Memorial Day 1945

In May 1945, President Franklin D. Roosevelt had recently died and the war in Europe was winding down.


The origin of Memorial Day is attributed by most scholars to the ladies of Columbus, Mississippi  who decided to decorate both Union and Confederate graves with flowers on April 25, 1866. Francis Miles Finch commemorated the occasion with the poem “The Blue and the Grey; the last stanza read:

…No more shall the war cry sever,
Or the winding rivers be red;
They banish our anger forever
When they laurel the graves of our dead!
Under the sod and the dew,
Waiting the judgment-day,
Love and tears for the Blue,
Tears and love for the Gray.

DECORATION DAY” was officially proclaimed after the Civil War in 1868 by General John Logan, national commander of a Union Civil War Veterans group known as the Grand Army of the Republic: “The 30th of May, 1868, is designated for the purpose of strewing with flowers, or otherwise decorating the graves of comrades who died in defense of their country during the late rebellion, and whose bodies now lie in almost every city, village and hamlet churchyard in the land.”

By the 20th century, competing Union and Confederate holiday traditions (which occurred on different days) had merged, and Memorial Day was celebrated on the last day of May to honor all Americans who died while in the military service.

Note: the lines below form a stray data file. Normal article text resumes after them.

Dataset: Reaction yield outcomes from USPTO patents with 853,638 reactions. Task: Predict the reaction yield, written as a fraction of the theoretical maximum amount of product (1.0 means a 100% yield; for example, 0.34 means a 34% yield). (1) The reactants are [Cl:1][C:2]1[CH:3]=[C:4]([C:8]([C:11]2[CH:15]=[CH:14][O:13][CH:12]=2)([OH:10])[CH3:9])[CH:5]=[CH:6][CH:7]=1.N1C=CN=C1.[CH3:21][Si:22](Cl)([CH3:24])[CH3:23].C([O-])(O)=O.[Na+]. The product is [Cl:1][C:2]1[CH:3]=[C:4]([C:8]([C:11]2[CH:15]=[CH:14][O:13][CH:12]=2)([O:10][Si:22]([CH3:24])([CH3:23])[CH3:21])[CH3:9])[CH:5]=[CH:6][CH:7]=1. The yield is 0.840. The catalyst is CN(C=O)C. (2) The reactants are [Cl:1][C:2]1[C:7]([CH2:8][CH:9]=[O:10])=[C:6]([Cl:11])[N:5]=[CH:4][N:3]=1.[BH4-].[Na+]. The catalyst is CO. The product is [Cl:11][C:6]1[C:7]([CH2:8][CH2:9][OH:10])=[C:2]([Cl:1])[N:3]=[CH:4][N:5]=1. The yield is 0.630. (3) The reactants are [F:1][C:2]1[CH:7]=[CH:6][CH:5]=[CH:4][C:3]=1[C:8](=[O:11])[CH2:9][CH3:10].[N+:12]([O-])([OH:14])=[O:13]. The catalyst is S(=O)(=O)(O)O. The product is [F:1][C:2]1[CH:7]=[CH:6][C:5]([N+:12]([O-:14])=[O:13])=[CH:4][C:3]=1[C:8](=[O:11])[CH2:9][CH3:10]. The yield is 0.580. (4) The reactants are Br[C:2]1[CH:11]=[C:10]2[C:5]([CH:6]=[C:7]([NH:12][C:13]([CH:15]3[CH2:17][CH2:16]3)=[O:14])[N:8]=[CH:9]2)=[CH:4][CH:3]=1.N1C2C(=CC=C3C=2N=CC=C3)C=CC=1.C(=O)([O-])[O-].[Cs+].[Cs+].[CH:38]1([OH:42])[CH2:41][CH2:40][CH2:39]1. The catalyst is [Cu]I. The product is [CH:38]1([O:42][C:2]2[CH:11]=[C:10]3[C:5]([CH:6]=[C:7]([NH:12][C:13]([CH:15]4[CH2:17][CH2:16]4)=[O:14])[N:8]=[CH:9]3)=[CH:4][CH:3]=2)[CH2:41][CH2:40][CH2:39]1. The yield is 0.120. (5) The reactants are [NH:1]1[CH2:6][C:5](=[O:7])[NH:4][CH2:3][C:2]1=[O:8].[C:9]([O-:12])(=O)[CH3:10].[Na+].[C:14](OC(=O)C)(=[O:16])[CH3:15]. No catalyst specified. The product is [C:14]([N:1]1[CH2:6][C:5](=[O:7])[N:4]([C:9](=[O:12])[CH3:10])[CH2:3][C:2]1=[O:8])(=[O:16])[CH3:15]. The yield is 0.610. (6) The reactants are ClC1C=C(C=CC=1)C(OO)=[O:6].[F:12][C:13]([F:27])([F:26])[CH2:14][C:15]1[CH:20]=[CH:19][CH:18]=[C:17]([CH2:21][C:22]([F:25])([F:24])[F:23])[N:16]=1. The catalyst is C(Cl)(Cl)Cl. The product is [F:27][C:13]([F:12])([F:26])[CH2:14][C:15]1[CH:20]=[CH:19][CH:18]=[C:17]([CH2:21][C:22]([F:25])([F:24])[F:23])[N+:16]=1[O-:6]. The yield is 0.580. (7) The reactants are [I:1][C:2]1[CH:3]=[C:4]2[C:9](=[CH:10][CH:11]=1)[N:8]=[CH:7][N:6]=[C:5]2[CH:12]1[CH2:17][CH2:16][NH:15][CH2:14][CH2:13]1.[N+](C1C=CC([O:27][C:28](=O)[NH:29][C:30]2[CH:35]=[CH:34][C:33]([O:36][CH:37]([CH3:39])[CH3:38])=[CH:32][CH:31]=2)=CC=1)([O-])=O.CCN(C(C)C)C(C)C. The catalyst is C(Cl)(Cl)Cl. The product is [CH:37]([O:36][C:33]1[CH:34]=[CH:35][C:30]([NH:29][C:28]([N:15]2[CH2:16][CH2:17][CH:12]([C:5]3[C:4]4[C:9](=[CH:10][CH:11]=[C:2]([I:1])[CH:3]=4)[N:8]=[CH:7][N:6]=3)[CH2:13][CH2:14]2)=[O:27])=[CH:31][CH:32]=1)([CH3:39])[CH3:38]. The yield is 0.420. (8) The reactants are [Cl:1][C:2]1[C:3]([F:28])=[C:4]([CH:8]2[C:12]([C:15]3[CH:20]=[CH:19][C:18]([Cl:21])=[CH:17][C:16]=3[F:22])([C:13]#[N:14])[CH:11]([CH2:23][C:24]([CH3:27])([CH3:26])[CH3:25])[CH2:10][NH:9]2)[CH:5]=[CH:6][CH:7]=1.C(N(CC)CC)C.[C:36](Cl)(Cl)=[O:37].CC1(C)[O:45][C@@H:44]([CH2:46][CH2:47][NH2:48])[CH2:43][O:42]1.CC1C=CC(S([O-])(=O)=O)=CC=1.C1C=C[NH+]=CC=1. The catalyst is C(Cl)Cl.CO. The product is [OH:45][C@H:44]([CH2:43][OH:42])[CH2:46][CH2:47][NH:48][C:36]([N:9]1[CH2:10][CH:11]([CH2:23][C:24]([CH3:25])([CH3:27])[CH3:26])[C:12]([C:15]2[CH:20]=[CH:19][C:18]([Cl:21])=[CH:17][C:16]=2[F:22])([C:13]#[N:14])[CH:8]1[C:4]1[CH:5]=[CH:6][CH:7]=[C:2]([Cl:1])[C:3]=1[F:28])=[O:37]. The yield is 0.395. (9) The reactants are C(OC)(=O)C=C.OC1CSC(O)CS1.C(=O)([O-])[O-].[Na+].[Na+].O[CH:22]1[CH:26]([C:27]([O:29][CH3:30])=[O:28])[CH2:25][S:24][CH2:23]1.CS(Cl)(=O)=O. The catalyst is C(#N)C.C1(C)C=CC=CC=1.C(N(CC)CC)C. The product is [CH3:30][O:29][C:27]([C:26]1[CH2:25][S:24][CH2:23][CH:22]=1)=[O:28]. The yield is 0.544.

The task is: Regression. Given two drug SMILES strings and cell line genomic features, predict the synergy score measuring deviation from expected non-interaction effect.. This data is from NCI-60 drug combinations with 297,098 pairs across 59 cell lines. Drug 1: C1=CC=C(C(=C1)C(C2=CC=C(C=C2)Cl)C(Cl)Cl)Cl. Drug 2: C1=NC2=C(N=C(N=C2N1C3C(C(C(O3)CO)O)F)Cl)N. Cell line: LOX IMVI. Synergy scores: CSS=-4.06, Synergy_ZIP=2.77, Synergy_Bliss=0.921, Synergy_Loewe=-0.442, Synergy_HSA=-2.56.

Inspired by the poem In Flanders Fields, written by John McCrae in 1915 during what was known then as the “Great War,” poppies have traditionally been worn in honor of America’s war dead on Memorial Day.

Iwo Jima – Feb 1945


Iwo Jima is a rocky island in the volcano islands archipelago of Japan,~760 miles south of Tokyo. It is only 5 miles long and from 800 yards to 2.5 miles wide.

Located mid-way between the Marianas and the Japanese mainland, Iwo Jima provided a base for Japanese fighters to intercept  U.S. bombers attacking the home island.  Japanese airfields on the island were also used to launch attacks against American bases newly established in the Marianas.

After months of naval and air bombardment, ~70,000 U.S. Marines invaded Iwo Jima where ~18,000 Japanese defenders were dug into bunkers deep within the volcanic rocks. In a little over a month, ~7,000 U.S. Marines were killed and another 20,000 were wounded. Only 216 Japanese soldiers were captured; the rest were killed in action.

Iwo Jima was the only battle in the Pacific War where U.S. Marine casualties exceeded those of Japanese forces.




Japanese forces on Iwo Jima were commanded by General Tadamichi Kuribayashi. Refusing to order costly Banzai attacks, Kuribayashi developed an insurgent style of defense that eventually became the Japanese standard:

“We are here to defend this island to the limit of our strength. We must devote ourselves to that task entirely. Each of your shots must kill many Americans. We cannot allow ourselves to be captured by the enemy. If our positions are overrun, we will take bombs and grenades and throw ourselves under the tanks to destroy them. We will infiltrate enemy’s lines to exterminate him. No man must die until he has killed at least ten Americans. We will harass the enemy with guerilla actions until the last of us has perished. Long live the Emperor!”

Based on his letters home, the book So Sad to Fall in Battle by Kumiko Kakehashi is a fascinating account of this unique warrior – part-time writer, haiku poet, diplomat and General of the Imperial Japanese Army General Staff.


Clint Eastwood, deciding to narrate the Battle of Iwo Jima from both the American and the Japanese point of view, directed the two excellent films Flags of Our Fathers  and Letters from Iwo Jima.





Manila Recaptured – Feb 1945